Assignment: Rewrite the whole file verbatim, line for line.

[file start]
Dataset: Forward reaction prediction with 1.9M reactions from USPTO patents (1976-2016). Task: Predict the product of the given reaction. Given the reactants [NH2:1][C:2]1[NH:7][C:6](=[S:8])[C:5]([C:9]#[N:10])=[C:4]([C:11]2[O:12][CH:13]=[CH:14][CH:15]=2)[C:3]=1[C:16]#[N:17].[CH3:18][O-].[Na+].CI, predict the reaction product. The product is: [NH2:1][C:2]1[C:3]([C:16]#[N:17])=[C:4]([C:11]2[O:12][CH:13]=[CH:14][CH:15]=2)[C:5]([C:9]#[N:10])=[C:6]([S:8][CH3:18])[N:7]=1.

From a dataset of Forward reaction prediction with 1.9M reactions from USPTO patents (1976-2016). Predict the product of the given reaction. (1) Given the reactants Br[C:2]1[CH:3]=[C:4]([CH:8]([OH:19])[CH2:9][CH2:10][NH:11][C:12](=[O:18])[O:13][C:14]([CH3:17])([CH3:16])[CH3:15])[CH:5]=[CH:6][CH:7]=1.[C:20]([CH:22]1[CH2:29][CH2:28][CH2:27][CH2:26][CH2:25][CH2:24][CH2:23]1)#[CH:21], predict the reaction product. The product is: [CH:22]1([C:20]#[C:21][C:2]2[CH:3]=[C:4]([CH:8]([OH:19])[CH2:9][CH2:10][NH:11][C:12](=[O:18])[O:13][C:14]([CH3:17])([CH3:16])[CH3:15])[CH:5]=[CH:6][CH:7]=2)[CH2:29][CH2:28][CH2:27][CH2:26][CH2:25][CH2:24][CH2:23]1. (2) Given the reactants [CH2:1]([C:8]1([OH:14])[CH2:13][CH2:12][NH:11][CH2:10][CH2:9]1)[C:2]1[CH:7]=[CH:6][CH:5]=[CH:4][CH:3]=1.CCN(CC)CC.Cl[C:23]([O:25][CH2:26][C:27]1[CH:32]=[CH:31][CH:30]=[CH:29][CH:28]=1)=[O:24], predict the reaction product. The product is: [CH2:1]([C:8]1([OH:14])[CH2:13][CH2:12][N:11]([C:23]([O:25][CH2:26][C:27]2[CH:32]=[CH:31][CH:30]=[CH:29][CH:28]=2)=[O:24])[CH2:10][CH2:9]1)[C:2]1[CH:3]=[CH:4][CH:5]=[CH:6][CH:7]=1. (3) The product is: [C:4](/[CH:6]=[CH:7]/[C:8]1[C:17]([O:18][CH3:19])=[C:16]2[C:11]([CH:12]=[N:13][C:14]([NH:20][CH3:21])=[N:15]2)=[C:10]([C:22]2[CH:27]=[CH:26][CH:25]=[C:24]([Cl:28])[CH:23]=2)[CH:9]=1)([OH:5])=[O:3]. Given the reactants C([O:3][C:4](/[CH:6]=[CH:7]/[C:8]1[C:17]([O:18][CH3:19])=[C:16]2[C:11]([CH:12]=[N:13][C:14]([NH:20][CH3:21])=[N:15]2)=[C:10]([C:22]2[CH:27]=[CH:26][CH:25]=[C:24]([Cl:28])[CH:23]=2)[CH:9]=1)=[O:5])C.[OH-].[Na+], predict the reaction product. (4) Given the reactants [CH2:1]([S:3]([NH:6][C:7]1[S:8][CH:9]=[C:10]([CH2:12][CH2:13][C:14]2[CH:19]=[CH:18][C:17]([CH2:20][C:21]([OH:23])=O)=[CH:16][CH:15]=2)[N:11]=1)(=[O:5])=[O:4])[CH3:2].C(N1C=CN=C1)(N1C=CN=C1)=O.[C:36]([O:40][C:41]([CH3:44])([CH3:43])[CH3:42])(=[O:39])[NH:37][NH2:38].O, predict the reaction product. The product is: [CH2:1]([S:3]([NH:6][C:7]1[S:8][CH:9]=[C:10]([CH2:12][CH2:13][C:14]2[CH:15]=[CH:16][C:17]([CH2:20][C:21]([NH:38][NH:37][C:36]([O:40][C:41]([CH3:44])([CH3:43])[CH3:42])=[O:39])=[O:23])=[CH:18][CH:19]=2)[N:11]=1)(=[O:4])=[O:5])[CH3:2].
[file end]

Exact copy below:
Dataset: Forward reaction prediction with 1.9M reactions from USPTO patents (1976-2016). Task: Predict the product of the given reaction. Given the reactants [NH2:1][C:2]1[NH:7][C:6](=[S:8])[C:5]([C:9]#[N:10])=[C:4]([C:11]2[O:12][CH:13]=[CH:14][CH:15]=2)[C:3]=1[C:16]#[N:17].[CH3:18][O-].[Na+].CI, predict the reaction product. The product is: [NH2:1][C:2]1[C:3]([C:16]#[N:17])=[C:4]([C:11]2[O:12][CH:13]=[CH:14][CH:15]=2)[C:5]([C:9]#[N:10])=[C:6]([S:8][CH3:18])[N:7]=1.

From a dataset of Forward reaction prediction with 1.9M reactions from USPTO patents (1976-2016). Predict the product of the given reaction. (1) Given the reactants Br[C:2]1[CH:3]=[C:4]([CH:8]([OH:19])[CH2:9][CH2:10][NH:11][C:12](=[O:18])[O:13][C:14]([CH3:17])([CH3:16])[CH3:15])[CH:5]=[CH:6][CH:7]=1.[C:20]([CH:22]1[CH2:29][CH2:28][CH2:27][CH2:26][CH2:25][CH2:24][CH2:23]1)#[CH:21], predict the reaction product. The product is: [CH:22]1([C:20]#[C:21][C:2]2[CH:3]=[C:4]([CH:8]([OH:19])[CH2:9][CH2:10][NH:11][C:12](=[O:18])[O:13][C:14]([CH3:17])([CH3:16])[CH3:15])[CH:5]=[CH:6][CH:7]=2)[CH2:29][CH2:28][CH2:27][CH2:26][CH2:25][CH2:24][CH2:23]1. (2) Given the reactants [CH2:1]([C:8]1([OH:14])[CH2:13][CH2:12][NH:11][CH2:10][CH2:9]1)[C:2]1[CH:7]=[CH:6][CH:5]=[CH:4][CH:3]=1.CCN(CC)CC.Cl[C:23]([O:25][CH2:26][C:27]1[CH:32]=[CH:31][CH:30]=[CH:29][CH:28]=1)=[O:24], predict the reaction product. The product is: [CH2:1]([C:8]1([OH:14])[CH2:13][CH2:12][N:11]([C:23]([O:25][CH2:26][C:27]2[CH:32]=[CH:31][CH:30]=[CH:29][CH:28]=2)=[O:24])[CH2:10][CH2:9]1)[C:2]1[CH:3]=[CH:4][CH:5]=[CH:6][CH:7]=1. (3) The product is: [C:4](/[CH:6]=[CH:7]/[C:8]1[C:17]([O:18][CH3:19])=[C:16]2[C:11]([CH:12]=[N:13][C:14]([NH:20][CH3:21])=[N:15]2)=[C:10]([C:22]2[CH:27]=[CH:26][CH:25]=[C:24]([Cl:28])[CH:23]=2)[CH:9]=1)([OH:5])=[O:3]. Given the reactants C([O:3][C:4](/[CH:6]=[CH:7]/[C:8]1[C:17]([O:18][CH3:19])=[C:16]2[C:11]([CH:12]=[N:13][C:14]([NH:20][CH3:21])=[N:15]2)=[C:10]([C:22]2[CH:27]=[CH:26][CH:25]=[C:24]([Cl:28])[CH:23]=2)[CH:9]=1)=[O:5])C.[OH-].[Na+], predict the reaction product. (4) Given the reactants [CH2:1]([S:3]([NH:6][C:7]1[S:8][CH:9]=[C:10]([CH2:12][CH2:13][C:14]2[CH:19]=[CH:18][C:17]([CH2:20][C:21]([OH:23])=O)=[CH:16][CH:15]=2)[N:11]=1)(=[O:5])=[O:4])[CH3:2].C(N1C=CN=C1)(N1C=CN=C1)=O.[C:36]([O:40][C:41]([CH3:44])([CH3:43])[CH3:42])(=[O:39])[NH:37][NH2:38].O, predict the reaction product. The product is: [CH2:1]([S:3]([NH:6][C:7]1[S:8][CH:9]=[C:10]([CH2:12][CH2:13][C:14]2[CH:15]=[CH:16][C:17]([CH2:20][C:21]([NH:38][NH:37][C:36]([O:40][C:41]([CH3:44])([CH3:43])[CH3:42])=[O:39])=[O:23])=[CH:18][CH:19]=2)[N:11]=1)(=[O:4])=[O:5])[CH3:2].